FAQ answered with Science

You are here: Home / FAQ answered with Science

What’s the difference in yield between plants grown in hydroponics and in soil?


Author: Diane Esvan

One of the basic principles for vegetable production, both in soil and in hydroponic systems, is to provide all the nutrients the plant needs [1]

Soil represents the mineral and organic material found at the surface of the planet which is the natural growing medium for plants [3].

Hydroponics refers to growing plants in pretty much anything besides soil, it means using nutrient solutions rather than soil substrates [4]. Sometimes natural or artificial media are used, such as peat moss, sawdust, charcoal, Rockwool, coco coir, clay granules, gravel, or ceramics to provide everything the plants require [4]. Generally, the nutrients in hydroponic system are added in the crop water supply. The benefit about this is that the right amount of exactly the right kind of nutrients can be accurately provided to the plants. This helps to maximise the yields [2].

Growing crops in Soil – Pros and Cons


Soil can be more forgiving for the inattentive grower since it already contains nutrients [6]. Growing in soil represent an easier way to grow than many types of hydroponic growing systems. [5]


Crops tends to grow slower in soil than in hydroponics in the vegetative stage. When given the same time, lights and environment, crops grown in soil usually return lower yields compared to hydroponically grown crops [7] This of course highly depends of the type of soil, the weather and the season.

Growing Crops hydroponically – Pros and Cons


Crops can be grown hydroponically in areas that unsuitable for conventional farming, such as arid and degraded soils [1]. Growing crops hydroponically also also cause them to be less dependent to weather conditions, such as Indian summer, frost, hailstorms, wind, flooding, and weather seasons. A hydroponic system is also less likely to suffer from weeds and soil-borne diseases or pests. [7] Generally, cultivation in a hydroponic system allows for year round production.

The nutrients levels in soilless systems are also fully controlled so the quality of the crops can be optimised [6]. Crops are also harvested faster than cultivation in soil [1]. Most Hydroponic Techniques give growers the ability to automate their production, so it is much less work for more produce [1]. If there is any problem during the growth of the crops it is easier to correct the problem with a hydroponic system.

As a conclusion, hydroponic cultivation can provide a higher yield, but also allows for it to be optimised and standardised, thus reducing overall production costs [1].

Some people may think crops grown in a hydroponic system are less tasty, yet this is false. The taste of crops depends on many variables like stress, light intensity, amount of the nutrients, etc… These factors can be controlled better in hydroponic systems [4]. Hence, when the crop is well studied and understood, hydroponics have the potential to make them taste even better.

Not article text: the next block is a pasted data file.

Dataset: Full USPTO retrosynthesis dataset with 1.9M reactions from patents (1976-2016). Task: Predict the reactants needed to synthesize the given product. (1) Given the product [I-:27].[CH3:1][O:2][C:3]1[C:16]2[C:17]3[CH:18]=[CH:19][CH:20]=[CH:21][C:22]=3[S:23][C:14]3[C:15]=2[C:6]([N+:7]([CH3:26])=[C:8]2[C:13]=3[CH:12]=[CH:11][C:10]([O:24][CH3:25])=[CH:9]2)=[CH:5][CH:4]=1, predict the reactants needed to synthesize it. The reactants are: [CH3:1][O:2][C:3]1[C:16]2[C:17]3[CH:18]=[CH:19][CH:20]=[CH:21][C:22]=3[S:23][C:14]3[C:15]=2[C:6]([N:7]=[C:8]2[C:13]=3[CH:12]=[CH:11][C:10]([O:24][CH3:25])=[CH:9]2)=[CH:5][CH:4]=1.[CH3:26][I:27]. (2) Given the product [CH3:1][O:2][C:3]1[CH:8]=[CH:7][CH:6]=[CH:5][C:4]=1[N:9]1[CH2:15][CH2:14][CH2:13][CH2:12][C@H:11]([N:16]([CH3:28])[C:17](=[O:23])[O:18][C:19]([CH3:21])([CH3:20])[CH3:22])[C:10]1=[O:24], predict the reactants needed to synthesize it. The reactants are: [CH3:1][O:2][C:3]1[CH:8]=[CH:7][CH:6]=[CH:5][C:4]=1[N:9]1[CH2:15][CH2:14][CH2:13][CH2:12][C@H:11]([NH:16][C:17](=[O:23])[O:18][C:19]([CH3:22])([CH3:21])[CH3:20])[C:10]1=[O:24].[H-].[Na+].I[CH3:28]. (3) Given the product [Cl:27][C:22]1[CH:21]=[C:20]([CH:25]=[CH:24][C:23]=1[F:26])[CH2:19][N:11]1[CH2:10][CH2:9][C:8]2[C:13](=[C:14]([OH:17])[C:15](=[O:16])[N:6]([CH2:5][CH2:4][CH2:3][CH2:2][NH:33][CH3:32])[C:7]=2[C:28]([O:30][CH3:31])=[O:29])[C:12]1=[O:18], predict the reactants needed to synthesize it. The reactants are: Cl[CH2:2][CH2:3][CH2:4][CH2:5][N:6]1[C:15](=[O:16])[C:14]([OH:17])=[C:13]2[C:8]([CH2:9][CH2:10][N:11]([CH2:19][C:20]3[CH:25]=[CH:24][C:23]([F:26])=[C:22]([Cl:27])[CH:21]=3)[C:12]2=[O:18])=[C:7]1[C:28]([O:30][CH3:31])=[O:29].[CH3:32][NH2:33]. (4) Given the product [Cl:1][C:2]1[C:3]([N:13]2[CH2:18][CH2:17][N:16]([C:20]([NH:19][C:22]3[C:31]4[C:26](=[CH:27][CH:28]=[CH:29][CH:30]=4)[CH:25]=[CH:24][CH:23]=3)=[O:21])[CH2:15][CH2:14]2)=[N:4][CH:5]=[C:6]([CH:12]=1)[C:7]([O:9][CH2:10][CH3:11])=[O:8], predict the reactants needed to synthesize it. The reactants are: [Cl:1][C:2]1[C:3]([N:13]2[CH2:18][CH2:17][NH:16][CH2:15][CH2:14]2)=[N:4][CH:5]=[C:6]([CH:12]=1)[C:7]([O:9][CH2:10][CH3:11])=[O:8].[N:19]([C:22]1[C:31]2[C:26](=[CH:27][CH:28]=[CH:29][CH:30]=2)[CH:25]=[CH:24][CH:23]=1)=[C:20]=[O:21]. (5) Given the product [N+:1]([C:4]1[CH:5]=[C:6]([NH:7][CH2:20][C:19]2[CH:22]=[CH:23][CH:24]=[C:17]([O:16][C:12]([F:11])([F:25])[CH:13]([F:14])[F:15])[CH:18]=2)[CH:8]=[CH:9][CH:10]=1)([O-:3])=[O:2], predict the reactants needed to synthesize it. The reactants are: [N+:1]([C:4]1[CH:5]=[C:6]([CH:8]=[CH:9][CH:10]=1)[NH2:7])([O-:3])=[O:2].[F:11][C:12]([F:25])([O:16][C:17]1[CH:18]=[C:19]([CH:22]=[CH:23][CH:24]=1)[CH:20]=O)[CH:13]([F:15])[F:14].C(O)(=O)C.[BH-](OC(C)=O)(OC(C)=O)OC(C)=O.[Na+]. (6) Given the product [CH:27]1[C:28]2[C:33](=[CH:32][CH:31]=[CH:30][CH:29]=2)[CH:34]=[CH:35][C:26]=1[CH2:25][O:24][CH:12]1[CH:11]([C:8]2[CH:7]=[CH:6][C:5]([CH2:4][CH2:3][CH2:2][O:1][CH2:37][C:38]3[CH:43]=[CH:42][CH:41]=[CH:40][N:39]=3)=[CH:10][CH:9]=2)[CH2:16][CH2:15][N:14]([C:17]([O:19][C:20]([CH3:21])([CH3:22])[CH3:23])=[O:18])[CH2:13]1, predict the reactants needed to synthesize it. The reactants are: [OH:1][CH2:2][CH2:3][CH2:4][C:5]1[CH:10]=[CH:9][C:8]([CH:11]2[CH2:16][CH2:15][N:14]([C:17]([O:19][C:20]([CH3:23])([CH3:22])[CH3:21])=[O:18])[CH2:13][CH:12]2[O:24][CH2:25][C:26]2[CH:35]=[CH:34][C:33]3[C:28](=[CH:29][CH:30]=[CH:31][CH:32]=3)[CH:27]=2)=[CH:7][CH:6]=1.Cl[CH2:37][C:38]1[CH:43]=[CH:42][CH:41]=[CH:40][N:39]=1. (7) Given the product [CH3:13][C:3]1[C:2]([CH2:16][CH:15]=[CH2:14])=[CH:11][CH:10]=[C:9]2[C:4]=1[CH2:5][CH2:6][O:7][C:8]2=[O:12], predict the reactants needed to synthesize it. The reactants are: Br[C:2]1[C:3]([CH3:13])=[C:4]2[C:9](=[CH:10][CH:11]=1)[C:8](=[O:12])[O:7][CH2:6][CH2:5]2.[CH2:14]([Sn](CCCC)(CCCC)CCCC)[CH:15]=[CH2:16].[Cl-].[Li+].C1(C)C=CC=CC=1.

In hydroponics, plants are quicker to show signs of problems. Some hydroponic methods are overly complicated and not beginner friendly, with for example a very complicated nutrient solution to add in the water to improve the quality of the crops products to benefit human conception [6][1]. Hydroponics are also generally dependent on electricity and have less of a buffer against all sorts of problems, this may cause for lower yields.


[1]  Domingues, D. S., Takahashi, H. W., Camara, C. A., and Nix- dorf, S. L. Automated system developed to control ph and concentration of nutrient solution evaluated in hydroponic lettuce production. Computers and Electronics in Agriculture 84 (2012), 53 – 61.

[2]  dos Santos, J. D., da Silva, A. L. L., da Luz Costa, J., Scheidt, G. N., Novak, A. C., Sydney, E. B., and Soccol, C. R. Development of a vinasse nutritive solution for hydroponics. Journal of Environmental Management 114 (2013), 8 – 12.

[3]  Hartemink, A. Chapter two – the definition of soil since the early 1800s. In Advances in Agronomy, D. L. Sparks, Ed., vol. 137 of Advances in Agronomy. Academic Press, 2016, pp. 73 – 126.

[4]  Lee, S., and Lee, J. Beneficial bacteria and fungi in hydroponic systems: Types and characteristics of hydroponic food production methods. Scientia Horticulturae 195 (2015), 206 – 215.

[5]  Lisle, L. M., Lefroy, R. D., and Blair, G. J. Method for rapid assessment of nutrient supply capacity of soils. Communications in Soil Science and Plant Analysis 31, 15-16 (2000), 2627–2633.

[6]  Pezzarossa, B., Rosellini, I., Borghesi, E., Tonutti, P., and Malorgio, F. Effects of se-enrichment on yield, fruit composition and ripening of tomato (solanum lycopersicum) plants grown in hydroponics. Scientia Horticulturae 165 (2014), 106 – 110.

[7]  Tomasi, N., Pinton, R., Costa, L. D., Cortella, G., Terzano, R., Mimmo, T., Scampicchio, M., and Cesco, S. New solutions for floating cultivation system of ready-to-eat salad: A review. Trends in Food Science Technology 46, 2, Part B (2015), 267 – 276. Novel strategies meeting the needs of the fresh-cut vegetable sector. The {STAYFRESH} project.